Anyone who creates knows how amazing it feels when that initial spark catches fire. Whether it’s from an outpouring of self expression or a productive streak of in-the-moment focus, an experiment gone perfectly right or a happy accident with surprising results – the adrenaline that builds as each element emerges is a rush like no other.

It’s then that things get a bit trickier. Until it’s finished, this piece is in a fragile state of almost-existing: huge potential, but can vanish if you don’t finish it right. And in those shaping and finishing stages, it’s easy to lose perspective and start to do your own head in.

So, how to balance creativity with the objectivity required to carefully craft a finished piece?

We asked a few tips from our team of producers and trainers, here’s some of what they’ve learned works for them:


When I’m stuck on a track I usually try to step back from it for a little while and work on something different. It feels like a waste of time to force something when it’s not making me feel good. If I don’t have the luxury of time though, sometimes I like to bounce an idea and listen to it in iTunes while I sit back from the computer and watch something else – kind of like an AMV.

I’m a very visual person, so I find that listening to the track while looking at something other than my DAW helps me to imagine that I’m an ‘average listener’ and not the producer. From there I can more easily make notes on what to do next.


I’m mostly working on club music and for me rarely any track that needs lots of work to finish will end up being a good one. Most of my best tracks were quick to finish. If I’m wrestling with a song, I take a break for a bit from it to gain a new perspective. Then I just duplicate all the parts excessively and chisel things away as quickly as I can to find new shapes and sections to work with.



If I hit that wall it can help me to get out of my own track for a moment.

I’ll take a break and listen to a track I’ve been really into, think about which particular elements I’m drawn to or how it’s structured – to get some refreshed insight into how it’s put together, or little things to try out that might take mine into a different direction.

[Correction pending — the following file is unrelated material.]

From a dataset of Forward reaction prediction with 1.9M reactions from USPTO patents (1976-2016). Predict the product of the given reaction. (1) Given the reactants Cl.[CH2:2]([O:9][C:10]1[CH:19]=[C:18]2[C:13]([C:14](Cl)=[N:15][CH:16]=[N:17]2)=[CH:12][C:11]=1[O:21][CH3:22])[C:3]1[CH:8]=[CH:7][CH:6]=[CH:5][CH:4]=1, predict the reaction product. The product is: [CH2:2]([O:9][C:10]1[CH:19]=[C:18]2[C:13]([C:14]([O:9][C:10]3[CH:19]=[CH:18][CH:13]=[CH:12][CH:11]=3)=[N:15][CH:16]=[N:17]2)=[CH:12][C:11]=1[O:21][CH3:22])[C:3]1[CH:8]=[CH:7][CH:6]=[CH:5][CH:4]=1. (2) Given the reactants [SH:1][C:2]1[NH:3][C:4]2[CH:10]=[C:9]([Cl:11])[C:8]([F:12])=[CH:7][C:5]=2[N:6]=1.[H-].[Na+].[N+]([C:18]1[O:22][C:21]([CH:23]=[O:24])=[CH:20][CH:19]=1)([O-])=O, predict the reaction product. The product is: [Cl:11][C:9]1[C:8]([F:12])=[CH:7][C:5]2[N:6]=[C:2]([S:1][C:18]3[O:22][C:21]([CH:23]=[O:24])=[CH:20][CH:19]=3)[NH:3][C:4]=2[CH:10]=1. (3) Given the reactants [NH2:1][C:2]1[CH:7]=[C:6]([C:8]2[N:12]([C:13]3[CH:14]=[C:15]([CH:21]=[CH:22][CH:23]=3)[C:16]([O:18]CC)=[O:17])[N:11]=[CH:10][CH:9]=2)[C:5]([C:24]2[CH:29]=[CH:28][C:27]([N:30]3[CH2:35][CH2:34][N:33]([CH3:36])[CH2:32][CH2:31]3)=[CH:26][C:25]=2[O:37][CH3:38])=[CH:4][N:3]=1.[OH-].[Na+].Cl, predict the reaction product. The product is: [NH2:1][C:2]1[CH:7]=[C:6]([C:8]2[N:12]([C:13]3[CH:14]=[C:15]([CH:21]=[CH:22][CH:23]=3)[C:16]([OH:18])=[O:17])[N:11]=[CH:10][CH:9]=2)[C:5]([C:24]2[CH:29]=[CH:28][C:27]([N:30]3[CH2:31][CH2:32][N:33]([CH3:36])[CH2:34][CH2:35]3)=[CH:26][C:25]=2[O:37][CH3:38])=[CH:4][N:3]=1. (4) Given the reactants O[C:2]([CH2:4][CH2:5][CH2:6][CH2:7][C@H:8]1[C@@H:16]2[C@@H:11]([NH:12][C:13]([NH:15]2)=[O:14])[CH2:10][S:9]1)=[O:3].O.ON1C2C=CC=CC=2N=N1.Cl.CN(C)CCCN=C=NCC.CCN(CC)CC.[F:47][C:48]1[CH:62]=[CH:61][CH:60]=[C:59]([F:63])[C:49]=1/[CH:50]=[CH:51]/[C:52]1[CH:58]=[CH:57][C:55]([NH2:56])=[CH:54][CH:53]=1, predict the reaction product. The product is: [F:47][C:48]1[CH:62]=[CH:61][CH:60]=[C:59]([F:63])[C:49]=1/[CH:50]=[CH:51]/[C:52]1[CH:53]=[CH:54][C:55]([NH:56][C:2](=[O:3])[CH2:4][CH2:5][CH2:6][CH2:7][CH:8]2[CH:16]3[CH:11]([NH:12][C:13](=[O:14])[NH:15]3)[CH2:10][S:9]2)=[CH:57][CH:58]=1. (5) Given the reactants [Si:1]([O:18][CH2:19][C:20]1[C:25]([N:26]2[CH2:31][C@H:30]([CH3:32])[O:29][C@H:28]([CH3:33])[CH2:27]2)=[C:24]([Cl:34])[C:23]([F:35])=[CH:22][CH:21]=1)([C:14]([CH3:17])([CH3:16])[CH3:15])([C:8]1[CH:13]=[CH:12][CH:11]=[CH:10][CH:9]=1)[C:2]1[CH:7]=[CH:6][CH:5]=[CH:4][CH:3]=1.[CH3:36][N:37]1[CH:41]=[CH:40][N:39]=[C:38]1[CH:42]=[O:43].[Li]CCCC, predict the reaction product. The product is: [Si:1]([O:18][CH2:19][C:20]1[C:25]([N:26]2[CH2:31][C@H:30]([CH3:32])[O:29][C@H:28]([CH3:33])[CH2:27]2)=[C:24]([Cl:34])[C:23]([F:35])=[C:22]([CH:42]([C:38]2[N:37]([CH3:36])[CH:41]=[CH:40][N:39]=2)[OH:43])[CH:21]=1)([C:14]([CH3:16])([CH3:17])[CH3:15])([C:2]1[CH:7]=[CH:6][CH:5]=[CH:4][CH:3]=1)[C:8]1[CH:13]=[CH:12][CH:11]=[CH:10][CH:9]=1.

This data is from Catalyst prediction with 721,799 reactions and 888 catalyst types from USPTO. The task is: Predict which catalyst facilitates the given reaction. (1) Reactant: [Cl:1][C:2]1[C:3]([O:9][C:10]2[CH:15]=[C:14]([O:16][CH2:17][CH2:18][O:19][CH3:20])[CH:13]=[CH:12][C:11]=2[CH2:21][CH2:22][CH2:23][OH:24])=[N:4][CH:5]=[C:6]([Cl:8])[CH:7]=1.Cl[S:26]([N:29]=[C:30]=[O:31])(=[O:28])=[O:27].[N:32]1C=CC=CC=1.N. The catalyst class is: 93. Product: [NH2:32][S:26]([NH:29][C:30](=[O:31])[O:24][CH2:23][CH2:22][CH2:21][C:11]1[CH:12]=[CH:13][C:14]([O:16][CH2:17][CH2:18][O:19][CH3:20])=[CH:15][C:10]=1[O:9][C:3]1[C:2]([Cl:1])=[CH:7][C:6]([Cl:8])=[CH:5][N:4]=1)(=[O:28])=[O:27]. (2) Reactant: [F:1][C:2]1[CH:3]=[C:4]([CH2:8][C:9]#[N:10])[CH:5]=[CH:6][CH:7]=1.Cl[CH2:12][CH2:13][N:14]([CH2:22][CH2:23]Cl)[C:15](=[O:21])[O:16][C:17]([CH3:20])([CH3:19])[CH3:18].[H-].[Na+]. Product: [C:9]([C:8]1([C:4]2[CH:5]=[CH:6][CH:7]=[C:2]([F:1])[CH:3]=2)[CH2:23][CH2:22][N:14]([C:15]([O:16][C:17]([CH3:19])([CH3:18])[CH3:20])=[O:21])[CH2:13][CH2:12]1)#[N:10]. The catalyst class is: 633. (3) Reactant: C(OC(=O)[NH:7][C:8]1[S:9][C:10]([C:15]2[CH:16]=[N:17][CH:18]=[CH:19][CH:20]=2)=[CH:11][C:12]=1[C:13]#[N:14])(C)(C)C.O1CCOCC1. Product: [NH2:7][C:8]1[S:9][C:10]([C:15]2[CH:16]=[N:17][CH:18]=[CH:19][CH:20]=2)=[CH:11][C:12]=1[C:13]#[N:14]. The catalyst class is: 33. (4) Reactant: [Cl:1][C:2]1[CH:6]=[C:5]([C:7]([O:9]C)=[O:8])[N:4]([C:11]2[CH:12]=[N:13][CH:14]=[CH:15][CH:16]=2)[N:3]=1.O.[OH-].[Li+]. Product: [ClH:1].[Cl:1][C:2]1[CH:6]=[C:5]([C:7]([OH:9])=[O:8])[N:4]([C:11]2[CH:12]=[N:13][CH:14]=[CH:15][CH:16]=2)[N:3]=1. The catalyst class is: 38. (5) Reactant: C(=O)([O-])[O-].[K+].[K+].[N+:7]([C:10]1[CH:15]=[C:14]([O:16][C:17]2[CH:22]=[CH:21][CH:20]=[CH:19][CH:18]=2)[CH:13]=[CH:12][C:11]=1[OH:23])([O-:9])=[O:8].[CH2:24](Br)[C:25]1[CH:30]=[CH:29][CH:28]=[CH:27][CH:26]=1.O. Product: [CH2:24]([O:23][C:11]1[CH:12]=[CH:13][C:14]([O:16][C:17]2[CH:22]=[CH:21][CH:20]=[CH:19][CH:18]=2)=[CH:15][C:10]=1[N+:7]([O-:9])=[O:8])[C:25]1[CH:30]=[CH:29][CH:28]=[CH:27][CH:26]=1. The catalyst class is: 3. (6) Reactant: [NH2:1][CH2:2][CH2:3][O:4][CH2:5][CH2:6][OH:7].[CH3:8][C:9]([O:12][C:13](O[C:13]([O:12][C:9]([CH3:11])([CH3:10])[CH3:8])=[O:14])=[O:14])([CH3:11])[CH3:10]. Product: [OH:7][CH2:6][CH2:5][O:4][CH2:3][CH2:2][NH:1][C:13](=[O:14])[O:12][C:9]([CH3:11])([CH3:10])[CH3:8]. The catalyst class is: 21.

I think always having a bit of space is good – sometimes even a few weeks away from a track after trying different things and getting nowhere is all you need. 



I like to go for a long walk and stream new music as well as tracks I’ve been loving playing out. Also some feedback from trusted fellow producers can get you past an area you’re stuck on.



Let it Go! Feeling OK with not finishing everything is good. I’m comfortable scrapping ideas rather than pushing through, there’s no point beating your head against a wall when there’s plenty of new music waiting to be written. If I find myself struggling to finish something I often think that’s a sign that an idea that might not be that good anyway.


Getting more sensory input can really help me. It doesn’t have to be as extravagant as a walk in nature – I usually go down a youtube rabbit hole until my brain resets or I get an intuitive idea.



When I get stuck on a track of my own I pretend I’m remixing someone else’s song and it detaches me from it – it gets me out of my head and seems to always work.



I think if I spend too much time on an idea I tend to smother my creativity. I think it’s helpful to try and detach from the piece for a moment and look at it objectively. What am I trying to do here? What’s the function of this track etc? As sterile as this sounds, sometimes answering these types of thoughts helps me become a lot more free with it. 



If I’m really stuck on a mix and it’s not working I’ll save a version and completely re-balance the track – muting all elements then bringing them in one by one – de-activating or adding track processing as I go.